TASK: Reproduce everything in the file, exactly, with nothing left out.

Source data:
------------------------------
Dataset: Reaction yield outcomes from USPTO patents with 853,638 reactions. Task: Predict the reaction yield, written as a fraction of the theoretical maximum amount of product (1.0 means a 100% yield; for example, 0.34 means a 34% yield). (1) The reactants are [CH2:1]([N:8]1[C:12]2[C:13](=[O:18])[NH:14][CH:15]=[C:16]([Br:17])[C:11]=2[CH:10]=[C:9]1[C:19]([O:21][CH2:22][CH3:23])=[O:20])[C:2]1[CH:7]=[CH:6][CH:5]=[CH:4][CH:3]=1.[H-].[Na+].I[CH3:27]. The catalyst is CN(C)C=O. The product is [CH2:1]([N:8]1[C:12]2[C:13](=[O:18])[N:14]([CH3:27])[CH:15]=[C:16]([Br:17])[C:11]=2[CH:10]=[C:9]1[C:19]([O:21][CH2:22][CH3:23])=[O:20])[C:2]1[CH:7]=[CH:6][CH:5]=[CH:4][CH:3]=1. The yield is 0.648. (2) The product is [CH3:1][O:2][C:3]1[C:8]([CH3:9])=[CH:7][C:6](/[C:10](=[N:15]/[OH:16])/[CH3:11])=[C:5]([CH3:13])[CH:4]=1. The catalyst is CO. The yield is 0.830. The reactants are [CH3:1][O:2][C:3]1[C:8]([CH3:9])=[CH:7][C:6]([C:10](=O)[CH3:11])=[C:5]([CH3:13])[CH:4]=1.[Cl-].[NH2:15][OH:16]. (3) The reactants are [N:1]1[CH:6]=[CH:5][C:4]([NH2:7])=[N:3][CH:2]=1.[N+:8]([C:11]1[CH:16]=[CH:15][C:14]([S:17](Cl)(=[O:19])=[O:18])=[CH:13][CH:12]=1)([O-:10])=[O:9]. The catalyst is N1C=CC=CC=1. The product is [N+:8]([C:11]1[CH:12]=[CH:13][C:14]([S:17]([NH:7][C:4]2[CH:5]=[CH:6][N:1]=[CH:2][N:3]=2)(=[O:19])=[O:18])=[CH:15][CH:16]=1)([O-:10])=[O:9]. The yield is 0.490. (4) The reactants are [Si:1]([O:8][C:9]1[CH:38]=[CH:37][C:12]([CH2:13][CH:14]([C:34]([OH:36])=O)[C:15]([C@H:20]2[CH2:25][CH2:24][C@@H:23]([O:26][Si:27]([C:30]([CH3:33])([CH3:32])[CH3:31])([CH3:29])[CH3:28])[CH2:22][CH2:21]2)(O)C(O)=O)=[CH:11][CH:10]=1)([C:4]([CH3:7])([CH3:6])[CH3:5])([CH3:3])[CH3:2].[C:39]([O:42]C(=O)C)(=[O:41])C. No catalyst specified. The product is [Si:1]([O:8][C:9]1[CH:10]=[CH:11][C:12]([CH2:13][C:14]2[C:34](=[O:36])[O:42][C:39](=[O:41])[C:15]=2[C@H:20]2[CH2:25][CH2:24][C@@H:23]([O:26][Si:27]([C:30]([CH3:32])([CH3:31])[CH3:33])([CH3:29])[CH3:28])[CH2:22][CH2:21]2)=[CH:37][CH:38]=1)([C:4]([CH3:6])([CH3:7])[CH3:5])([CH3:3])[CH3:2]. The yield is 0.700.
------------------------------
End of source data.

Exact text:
Dataset: Reaction yield outcomes from USPTO patents with 853,638 reactions. Task: Predict the reaction yield, written as a fraction of the theoretical maximum amount of product (1.0 means a 100% yield; for example, 0.34 means a 34% yield). (1) The reactants are [CH2:1]([N:8]1[C:12]2[C:13](=[O:18])[NH:14][CH:15]=[C:16]([Br:17])[C:11]=2[CH:10]=[C:9]1[C:19]([O:21][CH2:22][CH3:23])=[O:20])[C:2]1[CH:7]=[CH:6][CH:5]=[CH:4][CH:3]=1.[H-].[Na+].I[CH3:27]. The catalyst is CN(C)C=O. The product is [CH2:1]([N:8]1[C:12]2[C:13](=[O:18])[N:14]([CH3:27])[CH:15]=[C:16]([Br:17])[C:11]=2[CH:10]=[C:9]1[C:19]([O:21][CH2:22][CH3:23])=[O:20])[C:2]1[CH:7]=[CH:6][CH:5]=[CH:4][CH:3]=1. The yield is 0.648. (2) The product is [CH3:1][O:2][C:3]1[C:8]([CH3:9])=[CH:7][C:6](/[C:10](=[N:15]/[OH:16])/[CH3:11])=[C:5]([CH3:13])[CH:4]=1. The catalyst is CO. The yield is 0.830. The reactants are [CH3:1][O:2][C:3]1[C:8]([CH3:9])=[CH:7][C:6]([C:10](=O)[CH3:11])=[C:5]([CH3:13])[CH:4]=1.[Cl-].[NH2:15][OH:16]. (3) The reactants are [N:1]1[CH:6]=[CH:5][C:4]([NH2:7])=[N:3][CH:2]=1.[N+:8]([C:11]1[CH:16]=[CH:15][C:14]([S:17](Cl)(=[O:19])=[O:18])=[CH:13][CH:12]=1)([O-:10])=[O:9]. The catalyst is N1C=CC=CC=1. The product is [N+:8]([C:11]1[CH:12]=[CH:13][C:14]([S:17]([NH:7][C:4]2[CH:5]=[CH:6][N:1]=[CH:2][N:3]=2)(=[O:19])=[O:18])=[CH:15][CH:16]=1)([O-:10])=[O:9]. The yield is 0.490. (4) The reactants are [Si:1]([O:8][C:9]1[CH:38]=[CH:37][C:12]([CH2:13][CH:14]([C:34]([OH:36])=O)[C:15]([C@H:20]2[CH2:25][CH2:24][C@@H:23]([O:26][Si:27]([C:30]([CH3:33])([CH3:32])[CH3:31])([CH3:29])[CH3:28])[CH2:22][CH2:21]2)(O)C(O)=O)=[CH:11][CH:10]=1)([C:4]([CH3:7])([CH3:6])[CH3:5])([CH3:3])[CH3:2].[C:39]([O:42]C(=O)C)(=[O:41])C. No catalyst specified. The product is [Si:1]([O:8][C:9]1[CH:10]=[CH:11][C:12]([CH2:13][C:14]2[C:34](=[O:36])[O:42][C:39](=[O:41])[C:15]=2[C@H:20]2[CH2:25][CH2:24][C@@H:23]([O:26][Si:27]([C:30]([CH3:32])([CH3:31])[CH3:33])([CH3:29])[CH3:28])[CH2:22][CH2:21]2)=[CH:37][CH:38]=1)([C:4]([CH3:6])([CH3:7])[CH3:5])([CH3:3])[CH3:2]. The yield is 0.700.